Born John Charles Andes on July 12, 1920, in Ocean City, New Jersey, Keith been began performing in his teens for school productions and for local radio stations in his hometown. After he graduated with a B.A. in education from Temple University in 1943, he pursued a stage career in earnest, and in 1947 scored a triumph in the Broadway musical The Chocolate Soldier, where he won a Theatre World Award for his performance. That same year, he made his film debut as one of Loretta Young's brothers in The Farmer's Daughter (1947). Although his film career never quite took off, one could certainly envy him for playing opposite two of the hottest blonde bombshells of their generation: first with Marilyn Monroe Clash by Night (1952); and then Jayne Mansfield in The Girl Most Likely (1957).

If Andes lacked the star power to be a consistent Hollywood lead, he certainly had no problems with television. Here, his stalwart presence and commanding baritone made him more than servicable for television through three decades: (Goodyear Theatre, Playhouse 90, The Ford Television Theatre); '60s: (Perry Mason, The Rifleman, Star Trek, The Outer Limits, Glynis); and '70s (Cannon, The Streets of San Francisco).

Andes made his last notable screen appearance in the Al Pacino vehicle And Justice For All (1979), before falling into semi-retirement and doing occassional voice work. He is survived by two sons, Mark, Matt; and three grandchildren.

by Michael T. Toole

Keith Andes (1920-2005)

Keith Andes, the tall, raw-boned actor who had a notable career in film, television and stage, died on November 11 at his home in Canyon Country, California. He was 85. His death was ruled a suicide by the Los Angeles County coroner's office. He had been suffering for years with bladder cancer. Born John Charles Andes on July 12, 1920, in Ocean City, New Jersey, Keith been began performing in his teens for school productions and for local radio stations in his hometown. After he graduated with a B.A. in education from Temple University in 1943, he pursued a stage career in earnest, and in 1947 scored a triumph in the Broadway musical The Chocolate Soldier, where he won a Theatre World Award for his performance. That same year, he made his film debut as one of Loretta Young's brothers in The Farmer's Daughter (1947). Although his film career never quite took off, one could certainly envy him for playing opposite two of the hottest blonde bombshells of their generation: first with Marilyn Monroe Clash by Night (1952); and then Jayne Mansfield in The Girl Most Likely (1957). If Andes lacked the star power to be a consistent Hollywood lead, he certainly had no problems with television. Here, his stalwart presence and commanding baritone made him more than servicable for television through three decades: (Goodyear Theatre, Playhouse 90, The Ford Television Theatre); '60s: (Perry Mason, The Rifleman, Star Trek, The Outer Limits, Glynis); and '70s (Cannon, The Streets of San Francisco). Andes made his last notable screen appearance in the Al Pacino vehicle And Justice For All (1979), before falling into semi-retirement and doing occassional voice work. He is survived by two sons, Mark, Matt; and three grandchildren. by Michael T. Toole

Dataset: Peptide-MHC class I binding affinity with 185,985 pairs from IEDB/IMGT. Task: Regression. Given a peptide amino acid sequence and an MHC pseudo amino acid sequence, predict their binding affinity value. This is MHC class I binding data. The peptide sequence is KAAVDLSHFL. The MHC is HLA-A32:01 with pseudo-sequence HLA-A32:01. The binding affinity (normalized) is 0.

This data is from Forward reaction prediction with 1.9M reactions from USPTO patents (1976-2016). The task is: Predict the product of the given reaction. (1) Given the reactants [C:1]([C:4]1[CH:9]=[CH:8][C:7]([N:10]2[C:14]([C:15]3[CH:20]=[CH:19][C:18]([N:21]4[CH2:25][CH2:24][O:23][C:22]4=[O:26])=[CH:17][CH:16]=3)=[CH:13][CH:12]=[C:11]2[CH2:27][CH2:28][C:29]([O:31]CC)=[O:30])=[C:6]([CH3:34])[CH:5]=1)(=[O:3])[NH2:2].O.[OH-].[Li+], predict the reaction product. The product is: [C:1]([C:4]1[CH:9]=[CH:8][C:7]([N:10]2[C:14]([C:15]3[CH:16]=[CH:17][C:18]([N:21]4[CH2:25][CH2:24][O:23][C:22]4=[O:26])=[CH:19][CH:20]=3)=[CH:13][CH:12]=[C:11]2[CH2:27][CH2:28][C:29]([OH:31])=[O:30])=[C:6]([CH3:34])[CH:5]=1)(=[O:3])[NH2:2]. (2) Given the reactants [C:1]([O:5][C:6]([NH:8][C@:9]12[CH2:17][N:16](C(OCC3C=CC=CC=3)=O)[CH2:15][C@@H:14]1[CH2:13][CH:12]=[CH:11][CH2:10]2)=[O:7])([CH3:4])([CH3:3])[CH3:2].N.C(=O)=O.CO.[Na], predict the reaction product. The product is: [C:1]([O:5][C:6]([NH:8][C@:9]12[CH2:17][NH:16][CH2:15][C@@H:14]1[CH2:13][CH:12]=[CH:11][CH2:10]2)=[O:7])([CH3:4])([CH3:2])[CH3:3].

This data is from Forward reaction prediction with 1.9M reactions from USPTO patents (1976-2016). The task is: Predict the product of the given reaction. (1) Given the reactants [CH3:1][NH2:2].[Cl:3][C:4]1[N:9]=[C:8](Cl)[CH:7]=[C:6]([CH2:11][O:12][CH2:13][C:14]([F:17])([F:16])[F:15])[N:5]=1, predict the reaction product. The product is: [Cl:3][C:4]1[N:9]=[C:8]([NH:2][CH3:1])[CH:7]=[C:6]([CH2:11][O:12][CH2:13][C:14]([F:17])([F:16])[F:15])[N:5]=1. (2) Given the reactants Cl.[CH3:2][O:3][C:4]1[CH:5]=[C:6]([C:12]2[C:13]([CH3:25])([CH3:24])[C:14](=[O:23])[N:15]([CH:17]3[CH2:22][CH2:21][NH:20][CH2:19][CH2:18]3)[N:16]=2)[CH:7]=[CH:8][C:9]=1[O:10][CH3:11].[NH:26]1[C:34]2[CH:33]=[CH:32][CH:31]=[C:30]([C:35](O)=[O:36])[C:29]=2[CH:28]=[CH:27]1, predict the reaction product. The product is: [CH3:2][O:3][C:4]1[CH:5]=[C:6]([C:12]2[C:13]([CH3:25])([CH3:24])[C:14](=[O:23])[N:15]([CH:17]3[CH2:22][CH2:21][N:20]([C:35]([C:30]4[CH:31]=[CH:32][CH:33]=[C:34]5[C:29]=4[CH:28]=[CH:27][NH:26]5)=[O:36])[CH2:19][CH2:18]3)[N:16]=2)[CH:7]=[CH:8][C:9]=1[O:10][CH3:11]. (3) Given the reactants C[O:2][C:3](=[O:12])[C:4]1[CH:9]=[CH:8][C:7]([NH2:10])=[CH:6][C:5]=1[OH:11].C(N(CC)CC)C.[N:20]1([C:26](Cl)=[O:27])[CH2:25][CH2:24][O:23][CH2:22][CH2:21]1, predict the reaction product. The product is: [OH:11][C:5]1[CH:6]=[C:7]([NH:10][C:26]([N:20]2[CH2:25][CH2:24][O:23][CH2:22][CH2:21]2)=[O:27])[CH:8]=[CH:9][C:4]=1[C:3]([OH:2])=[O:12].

Quotes

Trivia

Notes

The working title of this film was Katie for Congress. Actors James Arness (who appeared as James Aurness) and Keith Andes made their screen debuts in the picture. Contemporary news items provide the following information about the production: Producer David O. Selznick bought the rights to the play Juhni Tervataa written by Finnish playwright Juhani Tervapää (spelled onscreen as Juhni Tervataa) in 1944 and intended it as a vehicle for contract star Ingrid Bergman. When Bergman and Selznick's professional relationship ended in late 1945, however, the title role became open. (Modern sources note that when Bergman dropped out, Selznick struck a deal with RKO that included the rights to the play, the Americanized screenplay, and the services of his contractee, Joseph Cotten, as well as producer Dore Schary, who had not yet been named RKO production chief, in exchange for partial ownership of the property. Modern sources also note that Paramount initially bought the rights to the play in 1937). Some scenes for the film were shot in Petaluma, north of San Francisco, and other Bay Area locations. Four hundred and fifty extras were called for the political rally scene at the Ebell Theatre in Los Angeles. In addition, some filming was done at the M-G-M studios.
       Production was delayed for a week in late July 1946 when Loretta Young was hospitalized with the flu. Although RKO wanted the picture to be completed in time for the November 1946 Congressional elections, it wasn't released until March 1947. Once the "political" deadline had passed, RKO changed the film's title to The Farmer's Daughter. Hollywood Reporter announced that a Swedish folk song, "High Mountains and Deep Valleys," was to be used in the film, but no song was heard in the viewed print. Loretta Young won an Academy Award for Best Actress for her performance in the picture. Charles Bickford, who returned to the screen after a two-year absence, was nominated as Best Supporting Actor. Joseph Cotten and Loretta Young reprised their roles in two different Lux Radio Theatre broadcasts, on January 5, 1948 and January 15, 1951. Tervapää's play was first adapted to film in 1937 in a Finnish production directed by Valentin Vaala and starring Irma Seikkula and Tauno Palo. On January 14, 1962, a televised version of Tervapää's play, starring Lee Remick and Peter Lawford and directed by Fielder Cook, was broadcast on NBC's Theater '62'. Bickford revived his role as "Clancy" for that program. Young revived her role for an episode of her NBC anthology program The Loretta Young Theater, which was broadcast between August 1954 and September 1961. Between 1963 and 1966, ABC broadcast The Farmer's Daughter, a television series starring Inger Stevens and William Windom that was also loosely based on Tervapää's play.